I strive to avoid tasks like cleaning windows. Even with years of scum, dirt, and watermarks built up – they’re still functional, aren’t they? You can still discern between night and day…most of the time. Even so, a few weeks ago I decided that cleaning them might be rewarding. Perhaps being able to see his breath fog up the window would make the guy outside our bedroom more exotic and exciting to guests. I also had been feeling guilty about my commitment to the neighborhood watch.
Because it had been about a decade since I’d last practiced the art, I had to relearn how to clean windows. I did recall some things – for example, that it is best to clean windows on a cloudy day. Window cleaner will dry too quickly in direct sunlight, which will lead to streaking (not for you…the windows). I also knew that there are many safe, environmentally friendly home recipes for window cleaner. Read on and learn how to clean your windows in a green, safe way that will leave them spotless.
How to Clean Windows like a Professional
- Before you learn how to clean windows, you’ll want to gather the necessary tools for the operation. Find a bucket, sponge, a kitchen towel or old (but clean) cotton shirt, a microfiber cloth, a spray bottle (optional), some cleaning gloves and a squeegee. This may seem like a long list, but keep in mind that I have a variety of different window sizes. As you read, you might find that not every last item is needed for the job you are doing. For window cleaning solution, I use warm water, white vinegar, and a splash of dish soap.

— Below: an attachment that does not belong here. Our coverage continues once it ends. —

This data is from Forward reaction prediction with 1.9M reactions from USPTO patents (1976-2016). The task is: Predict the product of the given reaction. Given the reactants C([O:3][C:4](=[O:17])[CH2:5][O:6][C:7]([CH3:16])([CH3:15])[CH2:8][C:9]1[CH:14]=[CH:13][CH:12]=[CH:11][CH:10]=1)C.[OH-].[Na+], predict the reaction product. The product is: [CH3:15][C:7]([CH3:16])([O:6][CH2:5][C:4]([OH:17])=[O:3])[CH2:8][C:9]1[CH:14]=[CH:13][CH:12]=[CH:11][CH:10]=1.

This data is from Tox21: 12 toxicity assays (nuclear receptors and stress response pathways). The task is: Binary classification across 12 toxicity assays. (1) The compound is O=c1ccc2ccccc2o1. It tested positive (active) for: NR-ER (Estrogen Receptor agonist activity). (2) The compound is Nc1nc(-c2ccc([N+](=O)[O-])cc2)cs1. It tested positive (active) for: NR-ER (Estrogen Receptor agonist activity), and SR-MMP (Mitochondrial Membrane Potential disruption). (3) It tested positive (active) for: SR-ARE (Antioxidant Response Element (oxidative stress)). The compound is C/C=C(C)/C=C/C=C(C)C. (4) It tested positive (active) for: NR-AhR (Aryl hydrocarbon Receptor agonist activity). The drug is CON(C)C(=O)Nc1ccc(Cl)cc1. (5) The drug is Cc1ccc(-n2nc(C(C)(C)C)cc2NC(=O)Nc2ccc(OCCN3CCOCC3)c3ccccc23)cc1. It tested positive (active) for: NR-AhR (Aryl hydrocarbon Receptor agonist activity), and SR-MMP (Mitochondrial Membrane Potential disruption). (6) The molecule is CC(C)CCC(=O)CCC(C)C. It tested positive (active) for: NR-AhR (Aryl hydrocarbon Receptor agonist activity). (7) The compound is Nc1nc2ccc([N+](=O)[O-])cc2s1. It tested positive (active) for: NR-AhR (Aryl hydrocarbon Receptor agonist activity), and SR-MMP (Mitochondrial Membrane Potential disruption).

- Next, quickly dust or wipe down the area around the window. This will save you time once you have cleaner on the windows, as you’ll avoid adding grime to the solution. Next, put down some towels along the window sills and the floor. Any major spills or drips should be wiped up immediately. If you can, it is best to rinse the outdoor side of the windows with a hose to remove mineral buildups.
- The greatest thing about learning how to clean windows from a pro like myself, is acquiring this remarkable recipe for window cleaner. Fill a bucket with about a gallon of warm to hot water. Add one cup of white vinegar and a splash of dish soap and stir briefly. If you are washing smaller windows, or car windows – fill up a spray bottle. Estimate on the ingredients – they don’t need to be exact. I add the dish soap only because I know that my windows were previously washed with a commercial cleaner – some of which leave a chemical residue. Vinegar makes for a great cleaning agent because of its antibacterial properties, effectiveness against dirt and grime, long shelf life, and it is also safe for you and the environment.
- To clean larger windows, use the sponge. Apply plenty of solution using broad horizontal strokes on one side, and vertical strokes on the other or vice versa. This way, you’ll be able to see which side still has grime or streaks on it. Just because streaks appear doesn’t mean it was your cleaner. The windows could have been too hot from sunlight, or you may need to use a bit more dish soap to rid the window of previously used chemicals. To clean smaller windows, I just spray on the solution.